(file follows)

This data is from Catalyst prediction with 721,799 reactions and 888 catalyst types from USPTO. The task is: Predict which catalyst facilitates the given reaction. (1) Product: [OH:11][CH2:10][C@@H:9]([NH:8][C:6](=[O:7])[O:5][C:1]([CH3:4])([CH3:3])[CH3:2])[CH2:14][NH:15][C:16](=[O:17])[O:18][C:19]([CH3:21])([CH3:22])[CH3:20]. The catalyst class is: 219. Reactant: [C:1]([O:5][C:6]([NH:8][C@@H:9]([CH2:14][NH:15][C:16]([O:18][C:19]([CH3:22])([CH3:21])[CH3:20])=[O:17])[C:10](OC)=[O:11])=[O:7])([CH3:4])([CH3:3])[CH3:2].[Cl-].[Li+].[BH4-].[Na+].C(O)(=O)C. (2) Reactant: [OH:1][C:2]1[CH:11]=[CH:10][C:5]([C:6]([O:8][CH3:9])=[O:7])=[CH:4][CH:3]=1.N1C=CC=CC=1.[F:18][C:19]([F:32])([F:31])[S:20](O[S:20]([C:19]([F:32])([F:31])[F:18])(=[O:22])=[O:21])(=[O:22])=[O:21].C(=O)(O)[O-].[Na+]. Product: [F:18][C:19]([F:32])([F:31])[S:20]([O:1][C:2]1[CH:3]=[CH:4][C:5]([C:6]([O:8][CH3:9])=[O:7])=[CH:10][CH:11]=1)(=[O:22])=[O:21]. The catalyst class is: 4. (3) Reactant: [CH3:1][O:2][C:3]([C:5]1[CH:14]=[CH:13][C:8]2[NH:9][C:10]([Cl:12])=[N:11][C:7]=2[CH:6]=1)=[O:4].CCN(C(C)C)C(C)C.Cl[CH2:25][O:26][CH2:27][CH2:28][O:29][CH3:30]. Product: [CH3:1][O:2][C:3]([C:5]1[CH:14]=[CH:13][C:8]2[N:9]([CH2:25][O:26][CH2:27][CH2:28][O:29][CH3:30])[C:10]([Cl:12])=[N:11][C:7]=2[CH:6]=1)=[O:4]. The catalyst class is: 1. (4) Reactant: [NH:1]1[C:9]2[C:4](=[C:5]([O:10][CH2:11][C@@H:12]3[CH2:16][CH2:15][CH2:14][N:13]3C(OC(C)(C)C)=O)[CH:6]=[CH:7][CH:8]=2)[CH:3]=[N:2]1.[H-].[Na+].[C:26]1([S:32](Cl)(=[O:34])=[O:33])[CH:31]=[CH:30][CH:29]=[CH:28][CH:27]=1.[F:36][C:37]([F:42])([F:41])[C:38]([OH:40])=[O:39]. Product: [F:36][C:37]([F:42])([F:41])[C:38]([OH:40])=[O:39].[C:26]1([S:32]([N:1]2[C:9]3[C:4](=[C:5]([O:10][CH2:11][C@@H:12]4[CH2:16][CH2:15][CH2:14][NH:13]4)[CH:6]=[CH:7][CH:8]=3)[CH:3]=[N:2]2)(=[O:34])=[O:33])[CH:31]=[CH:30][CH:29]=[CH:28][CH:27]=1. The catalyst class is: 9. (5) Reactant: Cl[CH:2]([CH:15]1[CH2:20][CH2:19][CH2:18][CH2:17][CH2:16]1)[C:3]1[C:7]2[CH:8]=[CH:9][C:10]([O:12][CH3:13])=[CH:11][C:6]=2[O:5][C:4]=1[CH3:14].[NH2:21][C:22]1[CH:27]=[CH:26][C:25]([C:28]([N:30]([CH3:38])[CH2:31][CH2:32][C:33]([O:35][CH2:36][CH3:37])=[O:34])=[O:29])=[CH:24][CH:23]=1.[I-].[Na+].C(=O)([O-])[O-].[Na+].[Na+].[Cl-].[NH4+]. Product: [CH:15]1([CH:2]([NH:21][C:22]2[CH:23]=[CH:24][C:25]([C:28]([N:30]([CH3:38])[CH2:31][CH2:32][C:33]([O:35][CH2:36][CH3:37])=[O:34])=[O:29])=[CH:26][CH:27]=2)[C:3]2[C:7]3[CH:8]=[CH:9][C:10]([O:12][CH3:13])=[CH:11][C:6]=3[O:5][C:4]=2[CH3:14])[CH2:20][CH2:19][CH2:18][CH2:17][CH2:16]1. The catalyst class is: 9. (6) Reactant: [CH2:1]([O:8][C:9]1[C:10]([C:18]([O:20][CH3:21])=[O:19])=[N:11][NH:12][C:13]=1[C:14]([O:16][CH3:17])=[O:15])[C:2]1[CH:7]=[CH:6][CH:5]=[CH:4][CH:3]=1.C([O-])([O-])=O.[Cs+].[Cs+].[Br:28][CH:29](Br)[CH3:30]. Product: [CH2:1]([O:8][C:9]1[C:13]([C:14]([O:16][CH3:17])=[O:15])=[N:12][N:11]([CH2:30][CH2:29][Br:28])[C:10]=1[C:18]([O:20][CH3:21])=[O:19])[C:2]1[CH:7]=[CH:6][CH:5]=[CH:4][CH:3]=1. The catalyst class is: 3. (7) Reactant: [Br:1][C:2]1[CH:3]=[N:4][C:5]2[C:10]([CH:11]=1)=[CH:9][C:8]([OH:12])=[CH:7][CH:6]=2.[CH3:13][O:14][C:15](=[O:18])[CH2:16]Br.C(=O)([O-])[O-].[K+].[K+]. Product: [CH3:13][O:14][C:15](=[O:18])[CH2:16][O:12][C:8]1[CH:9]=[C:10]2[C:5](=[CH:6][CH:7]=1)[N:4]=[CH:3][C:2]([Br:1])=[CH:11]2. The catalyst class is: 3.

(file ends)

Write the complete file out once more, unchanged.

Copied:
This data is from Catalyst prediction with 721,799 reactions and 888 catalyst types from USPTO. The task is: Predict which catalyst facilitates the given reaction. (1) Product: [OH:11][CH2:10][C@@H:9]([NH:8][C:6](=[O:7])[O:5][C:1]([CH3:4])([CH3:3])[CH3:2])[CH2:14][NH:15][C:16](=[O:17])[O:18][C:19]([CH3:21])([CH3:22])[CH3:20]. The catalyst class is: 219. Reactant: [C:1]([O:5][C:6]([NH:8][C@@H:9]([CH2:14][NH:15][C:16]([O:18][C:19]([CH3:22])([CH3:21])[CH3:20])=[O:17])[C:10](OC)=[O:11])=[O:7])([CH3:4])([CH3:3])[CH3:2].[Cl-].[Li+].[BH4-].[Na+].C(O)(=O)C. (2) Reactant: [OH:1][C:2]1[CH:11]=[CH:10][C:5]([C:6]([O:8][CH3:9])=[O:7])=[CH:4][CH:3]=1.N1C=CC=CC=1.[F:18][C:19]([F:32])([F:31])[S:20](O[S:20]([C:19]([F:32])([F:31])[F:18])(=[O:22])=[O:21])(=[O:22])=[O:21].C(=O)(O)[O-].[Na+]. Product: [F:18][C:19]([F:32])([F:31])[S:20]([O:1][C:2]1[CH:3]=[CH:4][C:5]([C:6]([O:8][CH3:9])=[O:7])=[CH:10][CH:11]=1)(=[O:22])=[O:21]. The catalyst class is: 4. (3) Reactant: [CH3:1][O:2][C:3]([C:5]1[CH:14]=[CH:13][C:8]2[NH:9][C:10]([Cl:12])=[N:11][C:7]=2[CH:6]=1)=[O:4].CCN(C(C)C)C(C)C.Cl[CH2:25][O:26][CH2:27][CH2:28][O:29][CH3:30]. Product: [CH3:1][O:2][C:3]([C:5]1[CH:14]=[CH:13][C:8]2[N:9]([CH2:25][O:26][CH2:27][CH2:28][O:29][CH3:30])[C:10]([Cl:12])=[N:11][C:7]=2[CH:6]=1)=[O:4]. The catalyst class is: 1. (4) Reactant: [NH:1]1[C:9]2[C:4](=[C:5]([O:10][CH2:11][C@@H:12]3[CH2:16][CH2:15][CH2:14][N:13]3C(OC(C)(C)C)=O)[CH:6]=[CH:7][CH:8]=2)[CH:3]=[N:2]1.[H-].[Na+].[C:26]1([S:32](Cl)(=[O:34])=[O:33])[CH:31]=[CH:30][CH:29]=[CH:28][CH:27]=1.[F:36][C:37]([F:42])([F:41])[C:38]([OH:40])=[O:39]. Product: [F:36][C:37]([F:42])([F:41])[C:38]([OH:40])=[O:39].[C:26]1([S:32]([N:1]2[C:9]3[C:4](=[C:5]([O:10][CH2:11][C@@H:12]4[CH2:16][CH2:15][CH2:14][NH:13]4)[CH:6]=[CH:7][CH:8]=3)[CH:3]=[N:2]2)(=[O:34])=[O:33])[CH:31]=[CH:30][CH:29]=[CH:28][CH:27]=1. The catalyst class is: 9. (5) Reactant: Cl[CH:2]([CH:15]1[CH2:20][CH2:19][CH2:18][CH2:17][CH2:16]1)[C:3]1[C:7]2[CH:8]=[CH:9][C:10]([O:12][CH3:13])=[CH:11][C:6]=2[O:5][C:4]=1[CH3:14].[NH2:21][C:22]1[CH:27]=[CH:26][C:25]([C:28]([N:30]([CH3:38])[CH2:31][CH2:32][C:33]([O:35][CH2:36][CH3:37])=[O:34])=[O:29])=[CH:24][CH:23]=1.[I-].[Na+].C(=O)([O-])[O-].[Na+].[Na+].[Cl-].[NH4+]. Product: [CH:15]1([CH:2]([NH:21][C:22]2[CH:23]=[CH:24][C:25]([C:28]([N:30]([CH3:38])[CH2:31][CH2:32][C:33]([O:35][CH2:36][CH3:37])=[O:34])=[O:29])=[CH:26][CH:27]=2)[C:3]2[C:7]3[CH:8]=[CH:9][C:10]([O:12][CH3:13])=[CH:11][C:6]=3[O:5][C:4]=2[CH3:14])[CH2:20][CH2:19][CH2:18][CH2:17][CH2:16]1. The catalyst class is: 9. (6) Reactant: [CH2:1]([O:8][C:9]1[C:10]([C:18]([O:20][CH3:21])=[O:19])=[N:11][NH:12][C:13]=1[C:14]([O:16][CH3:17])=[O:15])[C:2]1[CH:7]=[CH:6][CH:5]=[CH:4][CH:3]=1.C([O-])([O-])=O.[Cs+].[Cs+].[Br:28][CH:29](Br)[CH3:30]. Product: [CH2:1]([O:8][C:9]1[C:13]([C:14]([O:16][CH3:17])=[O:15])=[N:12][N:11]([CH2:30][CH2:29][Br:28])[C:10]=1[C:18]([O:20][CH3:21])=[O:19])[C:2]1[CH:7]=[CH:6][CH:5]=[CH:4][CH:3]=1. The catalyst class is: 3. (7) Reactant: [Br:1][C:2]1[CH:3]=[N:4][C:5]2[C:10]([CH:11]=1)=[CH:9][C:8]([OH:12])=[CH:7][CH:6]=2.[CH3:13][O:14][C:15](=[O:18])[CH2:16]Br.C(=O)([O-])[O-].[K+].[K+]. Product: [CH3:13][O:14][C:15](=[O:18])[CH2:16][O:12][C:8]1[CH:9]=[C:10]2[C:5](=[CH:6][CH:7]=1)[N:4]=[CH:3][C:2]([Br:1])=[CH:11]2. The catalyst class is: 3.